IFComp 2007: Overview and promise

So, the comp is well and truly over for the year. The results are up. Lost Pig took first place, followed by An Act of Murder and Lord Bellwater’s Secret, an unusually strong showing for mysteries this year. Last place was taken by Paul Allen Panks, surprising no one, with his sole surviving game: of the three he entered, two were disqualified for violating comp rules. And somewhere in the middle, Deadline Enchanter took the Golden Banana of Discord, the unofficial award for the game whose votes had the largest standard deviation. I take a personal interest in the Banana, because my own 2001 entry, The Gostak, holds the record for highest standard deviation ever. I rated Deadline Enchanter low myself, but it certainly deserves the banana, being hard to understand and breaking convention as it does. I would have been disappointed if the award had gone to its runner-up, Gathered in Darkness, which is relatively normal and seems to have gotten as high a standard deviation as it did simply by only being playable under Windows and thus getting fewer votes than most games.

On the whole, this year’s comp seems substandard to me. Perhaps I’m growing curmudgeonly and difficult to satisfy, but I gave out no tens and an awful lot of threes. I think I lowered my standards as I went along — a few of the earlier games on my list, including Lost Pig, definitely got rated lower than I would have rated them later. This is why it’s important to play the comp games in a random order: to even out effects like that.

If this year’s comp has an overall theme, it’s inadequate testing. Several games were so buggy that I cannot believe that they had been tested at all, and one was acknowledged by the author to be outright impossible to win. This is a shame, and I have to accept part of the blame for it. One of the differences between amateur and professional game development is that professional outfits can be reasonably expected to hire testers. Amateur games have to rely on volunteers, and the sad fact is that finding volunteers with enough IF experience to give your game a meaningful workout is hard, especially as the comp deadline draws near. In the past, there have been some online resources to help authors find testers, but I don’t know if they’re still being maintained.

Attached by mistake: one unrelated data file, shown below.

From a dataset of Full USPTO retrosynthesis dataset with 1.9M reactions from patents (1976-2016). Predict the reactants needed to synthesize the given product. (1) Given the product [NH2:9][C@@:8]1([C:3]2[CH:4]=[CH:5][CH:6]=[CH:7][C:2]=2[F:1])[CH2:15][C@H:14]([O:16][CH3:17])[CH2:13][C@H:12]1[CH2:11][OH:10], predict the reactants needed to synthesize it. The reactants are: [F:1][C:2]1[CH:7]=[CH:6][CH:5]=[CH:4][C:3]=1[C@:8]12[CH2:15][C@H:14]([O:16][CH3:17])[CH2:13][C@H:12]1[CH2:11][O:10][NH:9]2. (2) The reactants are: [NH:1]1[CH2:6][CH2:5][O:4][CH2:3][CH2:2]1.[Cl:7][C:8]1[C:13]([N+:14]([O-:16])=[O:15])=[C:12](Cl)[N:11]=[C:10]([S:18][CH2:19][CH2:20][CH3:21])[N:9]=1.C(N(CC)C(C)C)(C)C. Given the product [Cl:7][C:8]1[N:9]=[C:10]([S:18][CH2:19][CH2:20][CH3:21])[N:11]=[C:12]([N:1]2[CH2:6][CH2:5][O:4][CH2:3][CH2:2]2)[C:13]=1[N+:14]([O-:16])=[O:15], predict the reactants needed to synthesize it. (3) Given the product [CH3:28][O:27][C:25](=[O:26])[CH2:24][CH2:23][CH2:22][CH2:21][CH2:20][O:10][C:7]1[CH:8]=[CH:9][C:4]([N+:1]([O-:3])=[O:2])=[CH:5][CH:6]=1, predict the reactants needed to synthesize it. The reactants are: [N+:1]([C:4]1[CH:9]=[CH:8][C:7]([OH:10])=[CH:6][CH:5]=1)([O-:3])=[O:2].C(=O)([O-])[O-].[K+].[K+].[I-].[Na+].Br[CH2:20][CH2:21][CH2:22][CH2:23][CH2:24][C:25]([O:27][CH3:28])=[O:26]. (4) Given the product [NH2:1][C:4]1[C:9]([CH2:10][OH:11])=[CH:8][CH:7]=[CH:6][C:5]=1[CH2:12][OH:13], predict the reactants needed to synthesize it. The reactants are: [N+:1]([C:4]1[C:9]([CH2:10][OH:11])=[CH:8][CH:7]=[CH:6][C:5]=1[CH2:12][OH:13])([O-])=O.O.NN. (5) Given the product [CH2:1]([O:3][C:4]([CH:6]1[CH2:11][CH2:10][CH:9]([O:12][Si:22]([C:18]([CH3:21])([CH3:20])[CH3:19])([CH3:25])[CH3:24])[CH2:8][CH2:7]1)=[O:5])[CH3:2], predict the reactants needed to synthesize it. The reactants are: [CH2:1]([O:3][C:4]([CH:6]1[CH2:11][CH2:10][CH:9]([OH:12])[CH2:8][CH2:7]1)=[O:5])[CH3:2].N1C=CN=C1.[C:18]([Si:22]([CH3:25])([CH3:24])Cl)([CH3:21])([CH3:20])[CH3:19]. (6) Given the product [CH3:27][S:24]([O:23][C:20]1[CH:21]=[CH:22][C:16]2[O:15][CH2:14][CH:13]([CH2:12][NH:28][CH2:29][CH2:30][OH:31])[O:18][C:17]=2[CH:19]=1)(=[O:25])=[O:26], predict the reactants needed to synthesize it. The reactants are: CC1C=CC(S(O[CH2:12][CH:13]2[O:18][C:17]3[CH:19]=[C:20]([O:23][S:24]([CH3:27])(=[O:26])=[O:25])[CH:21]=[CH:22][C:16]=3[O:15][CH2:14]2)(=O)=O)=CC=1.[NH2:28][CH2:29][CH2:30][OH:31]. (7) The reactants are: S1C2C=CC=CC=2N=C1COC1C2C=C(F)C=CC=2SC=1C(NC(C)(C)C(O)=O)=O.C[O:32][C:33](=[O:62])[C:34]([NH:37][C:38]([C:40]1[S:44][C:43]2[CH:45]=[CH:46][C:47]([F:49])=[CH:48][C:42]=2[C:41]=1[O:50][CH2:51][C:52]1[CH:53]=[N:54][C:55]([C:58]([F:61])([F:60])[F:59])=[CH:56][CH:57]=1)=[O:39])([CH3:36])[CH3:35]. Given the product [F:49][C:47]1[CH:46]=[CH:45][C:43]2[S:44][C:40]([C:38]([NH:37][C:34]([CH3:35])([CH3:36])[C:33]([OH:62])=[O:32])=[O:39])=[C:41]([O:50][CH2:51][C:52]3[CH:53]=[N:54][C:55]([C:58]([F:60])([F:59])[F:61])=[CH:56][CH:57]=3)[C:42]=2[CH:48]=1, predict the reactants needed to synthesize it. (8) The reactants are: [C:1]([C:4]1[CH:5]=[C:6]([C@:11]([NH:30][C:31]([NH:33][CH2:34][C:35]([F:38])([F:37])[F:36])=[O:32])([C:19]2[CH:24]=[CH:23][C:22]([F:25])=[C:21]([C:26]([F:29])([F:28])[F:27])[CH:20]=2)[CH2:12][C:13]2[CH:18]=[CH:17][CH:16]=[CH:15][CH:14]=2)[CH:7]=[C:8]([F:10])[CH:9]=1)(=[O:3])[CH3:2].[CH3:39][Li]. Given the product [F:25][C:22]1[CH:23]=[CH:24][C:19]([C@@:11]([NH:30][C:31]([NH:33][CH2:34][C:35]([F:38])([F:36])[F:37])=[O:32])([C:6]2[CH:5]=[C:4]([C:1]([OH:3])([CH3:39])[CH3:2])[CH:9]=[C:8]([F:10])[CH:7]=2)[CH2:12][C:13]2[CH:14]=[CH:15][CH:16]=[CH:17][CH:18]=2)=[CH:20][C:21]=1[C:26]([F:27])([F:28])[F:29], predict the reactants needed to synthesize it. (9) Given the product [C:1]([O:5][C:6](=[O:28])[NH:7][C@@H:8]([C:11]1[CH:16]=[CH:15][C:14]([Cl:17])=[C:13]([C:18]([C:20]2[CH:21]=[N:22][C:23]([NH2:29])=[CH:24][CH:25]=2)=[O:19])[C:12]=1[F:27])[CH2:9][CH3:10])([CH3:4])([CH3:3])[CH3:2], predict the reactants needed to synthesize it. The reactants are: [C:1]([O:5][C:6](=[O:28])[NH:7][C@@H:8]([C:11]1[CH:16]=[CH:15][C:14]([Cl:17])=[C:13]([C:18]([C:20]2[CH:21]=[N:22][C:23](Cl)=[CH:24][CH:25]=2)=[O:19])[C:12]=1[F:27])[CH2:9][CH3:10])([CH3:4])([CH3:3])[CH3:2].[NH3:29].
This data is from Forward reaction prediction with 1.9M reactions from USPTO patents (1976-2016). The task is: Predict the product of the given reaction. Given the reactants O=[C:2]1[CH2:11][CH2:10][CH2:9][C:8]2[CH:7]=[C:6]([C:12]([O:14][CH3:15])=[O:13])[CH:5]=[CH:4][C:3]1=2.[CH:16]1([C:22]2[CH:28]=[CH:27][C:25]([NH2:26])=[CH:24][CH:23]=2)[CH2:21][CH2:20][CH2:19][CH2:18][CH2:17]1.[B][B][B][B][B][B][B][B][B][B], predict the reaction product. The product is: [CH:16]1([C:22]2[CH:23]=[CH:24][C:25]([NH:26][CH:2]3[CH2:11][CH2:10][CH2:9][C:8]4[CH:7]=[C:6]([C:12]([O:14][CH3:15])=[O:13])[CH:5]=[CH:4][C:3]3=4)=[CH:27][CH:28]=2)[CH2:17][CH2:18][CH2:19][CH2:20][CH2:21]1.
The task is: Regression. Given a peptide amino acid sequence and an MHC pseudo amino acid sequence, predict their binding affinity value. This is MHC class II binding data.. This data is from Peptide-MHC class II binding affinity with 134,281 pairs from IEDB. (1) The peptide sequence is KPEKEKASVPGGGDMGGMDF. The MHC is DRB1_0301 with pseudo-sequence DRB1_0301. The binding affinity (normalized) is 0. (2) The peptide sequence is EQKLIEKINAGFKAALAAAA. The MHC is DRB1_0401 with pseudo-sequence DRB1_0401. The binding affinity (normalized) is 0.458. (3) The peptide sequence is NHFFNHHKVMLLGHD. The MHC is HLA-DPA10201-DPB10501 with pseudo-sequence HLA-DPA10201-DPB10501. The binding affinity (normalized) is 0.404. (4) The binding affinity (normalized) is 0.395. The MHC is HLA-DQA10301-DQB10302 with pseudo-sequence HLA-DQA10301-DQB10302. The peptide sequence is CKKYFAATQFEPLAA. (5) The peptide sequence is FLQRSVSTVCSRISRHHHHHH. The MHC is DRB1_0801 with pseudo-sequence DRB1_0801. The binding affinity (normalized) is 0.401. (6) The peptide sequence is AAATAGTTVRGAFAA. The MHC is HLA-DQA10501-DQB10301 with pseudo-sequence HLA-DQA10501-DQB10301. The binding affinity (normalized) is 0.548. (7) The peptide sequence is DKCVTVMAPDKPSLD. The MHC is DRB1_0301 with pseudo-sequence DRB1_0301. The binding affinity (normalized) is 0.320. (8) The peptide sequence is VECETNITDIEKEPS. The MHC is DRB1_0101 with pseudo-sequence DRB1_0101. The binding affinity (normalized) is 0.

Writing criticism is always a little arrogant. Creating is hard, finding fault is easy. So it’s particularly shameful that we who criticize fail to do what we can to find fault before release, when it’ll be helpful. So, rather than just gripe, I intend to do something about it. I intend to test some games, and do it thoroughly as I am able. At minimum, I want to be a tester for at least ten of next year’s comp entries, and also as many works not entered in the comp as I can manage. Next summer, I will actively pursue entrants and badger them to give me beta copies of their games. This is my promise, and I make it here in front of everybody so I won’t have any excuse for forgetting it.

IFComp 2007: Slap That Fish

And we come to the last game, a bit of nonsense by Peter Nepstad. Yes, that Peter Nepstad. Spoilers follow the break.
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IFComp 2007: My Mind’s Mishmash

A work by veteran author Robert Street. Spoilers follow the break.
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IFComp 2007: Ferrous ring

A sci-fi piece by Carma Ferris. Spoilers follow the break.
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IFComp 2007: Gathered in Darkness

Next we have a horror story written in Quest. Spoilers follow the break.
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IFComp 2007: Press [Escape] to Save

An experimental effort from first-time author Mark Jones. Spoilers follow the break.
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IFComp 2007: Orevore Courier

A spaceship piece by Brian Rapp. Spoilers follow the break.
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IFComp 2007: Adventure XT

And here we are at the third Panks game this year. Spoilers follow the break.
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IFComp 2007: The Chinese Room

Harry Giles and Joey Jones present an adventure game based on philosophical metaphors. Spoilers follow the break.
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IFComp 2007: Varkana

Next up is an illustrated story set in a different world. Spoilers follow the break.
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